Family traditions allow us to transcend time because they invite us to breathe new life into personal memories and family stories.

Most of us tag favorite memories with happy associations of celebrations, holidays and vacations. Like dots on a timeline or crumbs on a trail, we can remember who and what matters and then consider what we’d like to carry into the future. When it comes to family traditions, I recommend smorgasbord thinking: Take what you like and leave the rest.

Some families are chock full of traditions passed through the generations while others struggle with what, if anything, to preserve. Whether or not you’ve continued a long-standing tradition, it’s never too late to revive or create one. Even the most celebrated and historical traditions started somewhere by someone at some moment in time. You can be that person who starts a family tradition today.

I marvel at how many of our traditions have crossed over from one family to another as they make their way down the branches of interlocking family trees. Just like ideas, nobody owns traditions. Instead, these slices of love make up a ‘bank of good karma’ from which we can all beg, borrow and steal.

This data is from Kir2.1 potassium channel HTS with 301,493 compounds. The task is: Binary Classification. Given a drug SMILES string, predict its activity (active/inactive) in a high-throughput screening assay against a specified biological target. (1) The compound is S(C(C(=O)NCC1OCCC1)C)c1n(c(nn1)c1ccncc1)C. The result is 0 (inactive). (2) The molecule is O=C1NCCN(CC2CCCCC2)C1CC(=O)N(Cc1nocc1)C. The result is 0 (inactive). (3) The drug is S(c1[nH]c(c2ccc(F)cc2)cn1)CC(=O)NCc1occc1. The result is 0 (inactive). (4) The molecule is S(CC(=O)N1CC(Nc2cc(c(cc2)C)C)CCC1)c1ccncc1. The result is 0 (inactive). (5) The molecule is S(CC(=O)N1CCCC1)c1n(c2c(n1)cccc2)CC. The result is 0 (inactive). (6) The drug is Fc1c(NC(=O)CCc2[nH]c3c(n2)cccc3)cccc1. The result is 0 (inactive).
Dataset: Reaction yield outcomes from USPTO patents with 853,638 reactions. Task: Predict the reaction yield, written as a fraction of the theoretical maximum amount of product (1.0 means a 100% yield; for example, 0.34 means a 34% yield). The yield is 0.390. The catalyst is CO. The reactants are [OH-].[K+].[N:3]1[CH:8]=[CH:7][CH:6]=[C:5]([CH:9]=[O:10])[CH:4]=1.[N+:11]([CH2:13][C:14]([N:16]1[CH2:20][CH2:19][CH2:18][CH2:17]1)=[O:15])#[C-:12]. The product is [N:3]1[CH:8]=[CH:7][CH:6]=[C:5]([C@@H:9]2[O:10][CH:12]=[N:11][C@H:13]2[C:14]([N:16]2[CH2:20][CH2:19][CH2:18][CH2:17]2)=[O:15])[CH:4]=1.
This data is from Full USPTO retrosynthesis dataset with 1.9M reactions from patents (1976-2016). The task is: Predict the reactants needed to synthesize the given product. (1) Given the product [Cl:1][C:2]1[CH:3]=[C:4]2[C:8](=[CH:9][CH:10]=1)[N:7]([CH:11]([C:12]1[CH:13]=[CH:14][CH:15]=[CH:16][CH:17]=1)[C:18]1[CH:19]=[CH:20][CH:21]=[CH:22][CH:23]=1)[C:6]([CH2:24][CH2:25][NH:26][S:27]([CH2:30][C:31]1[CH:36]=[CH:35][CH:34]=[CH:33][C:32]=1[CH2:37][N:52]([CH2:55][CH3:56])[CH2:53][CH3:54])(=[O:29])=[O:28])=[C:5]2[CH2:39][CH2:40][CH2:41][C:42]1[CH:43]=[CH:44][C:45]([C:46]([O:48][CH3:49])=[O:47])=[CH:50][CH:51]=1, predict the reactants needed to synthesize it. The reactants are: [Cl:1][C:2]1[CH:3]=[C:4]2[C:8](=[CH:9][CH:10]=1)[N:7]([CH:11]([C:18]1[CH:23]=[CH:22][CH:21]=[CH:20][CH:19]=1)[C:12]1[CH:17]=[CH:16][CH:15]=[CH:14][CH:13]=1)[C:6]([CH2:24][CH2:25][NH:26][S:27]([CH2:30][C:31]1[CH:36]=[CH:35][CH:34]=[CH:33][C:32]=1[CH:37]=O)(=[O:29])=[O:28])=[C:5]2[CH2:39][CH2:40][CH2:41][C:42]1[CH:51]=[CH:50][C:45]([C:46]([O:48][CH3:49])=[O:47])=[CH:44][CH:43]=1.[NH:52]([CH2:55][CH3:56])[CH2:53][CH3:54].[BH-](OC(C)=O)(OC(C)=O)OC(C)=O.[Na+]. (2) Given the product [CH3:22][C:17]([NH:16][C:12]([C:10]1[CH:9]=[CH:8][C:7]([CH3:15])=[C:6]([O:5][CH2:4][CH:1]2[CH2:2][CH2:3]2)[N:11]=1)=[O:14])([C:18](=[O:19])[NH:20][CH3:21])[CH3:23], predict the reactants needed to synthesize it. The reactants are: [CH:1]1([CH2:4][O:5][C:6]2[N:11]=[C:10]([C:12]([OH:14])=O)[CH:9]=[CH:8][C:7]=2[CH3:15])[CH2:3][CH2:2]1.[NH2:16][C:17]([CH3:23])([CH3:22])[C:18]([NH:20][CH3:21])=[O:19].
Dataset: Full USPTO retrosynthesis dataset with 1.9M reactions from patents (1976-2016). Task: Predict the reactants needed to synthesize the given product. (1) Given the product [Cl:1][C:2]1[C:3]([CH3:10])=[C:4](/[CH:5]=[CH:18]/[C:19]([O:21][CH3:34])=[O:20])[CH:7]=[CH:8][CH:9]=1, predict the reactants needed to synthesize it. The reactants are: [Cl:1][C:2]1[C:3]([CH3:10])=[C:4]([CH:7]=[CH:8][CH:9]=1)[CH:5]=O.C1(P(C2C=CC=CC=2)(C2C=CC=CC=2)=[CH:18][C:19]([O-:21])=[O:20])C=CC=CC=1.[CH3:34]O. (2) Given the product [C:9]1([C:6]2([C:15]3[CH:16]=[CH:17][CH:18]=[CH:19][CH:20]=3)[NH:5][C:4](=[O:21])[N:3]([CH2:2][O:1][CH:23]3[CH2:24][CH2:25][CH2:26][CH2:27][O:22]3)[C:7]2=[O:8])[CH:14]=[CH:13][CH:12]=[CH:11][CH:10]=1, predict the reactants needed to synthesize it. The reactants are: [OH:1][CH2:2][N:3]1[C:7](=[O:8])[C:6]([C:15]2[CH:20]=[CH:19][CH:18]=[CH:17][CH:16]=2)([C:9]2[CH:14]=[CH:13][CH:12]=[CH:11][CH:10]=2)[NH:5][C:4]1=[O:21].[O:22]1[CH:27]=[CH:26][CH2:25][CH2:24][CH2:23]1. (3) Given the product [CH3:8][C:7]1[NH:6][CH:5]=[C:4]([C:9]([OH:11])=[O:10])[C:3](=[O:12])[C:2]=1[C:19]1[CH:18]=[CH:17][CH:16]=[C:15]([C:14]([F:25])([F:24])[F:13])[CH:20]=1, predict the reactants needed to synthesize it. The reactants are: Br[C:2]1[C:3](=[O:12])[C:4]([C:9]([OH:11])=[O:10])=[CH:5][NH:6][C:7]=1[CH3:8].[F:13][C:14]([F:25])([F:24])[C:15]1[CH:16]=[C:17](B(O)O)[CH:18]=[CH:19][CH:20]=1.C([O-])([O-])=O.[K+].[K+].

One of my most celebrated recipes, Grandma D’s Apple Pie, came from my sister-in-law’s mother who was raised in Vermont. The distinguishing part of our Day After Thanksgiving (DAT) sandwich is the middle slice of bread dipped in gravy called “Moisture maker” borrowed from the character, Ross, on the popular sitcom, Friends.

It’s really not what we do, but rather how we do it… together with love. We all count on reminders that are familiar and sweet. It could be the smell of that apple pie, the sight of dad packing a lunch for a fishing trip or the sound of a clock striking midnight as our cue to unwrap gifts on Christmas Eve.

When I think of family traditions, I envision an endless stream of open minds, hearts and tables connecting generations of loved ones who rely on repetition, people, places and things we know and love, to remind us that we’re part of something big… much bigger than ourselves.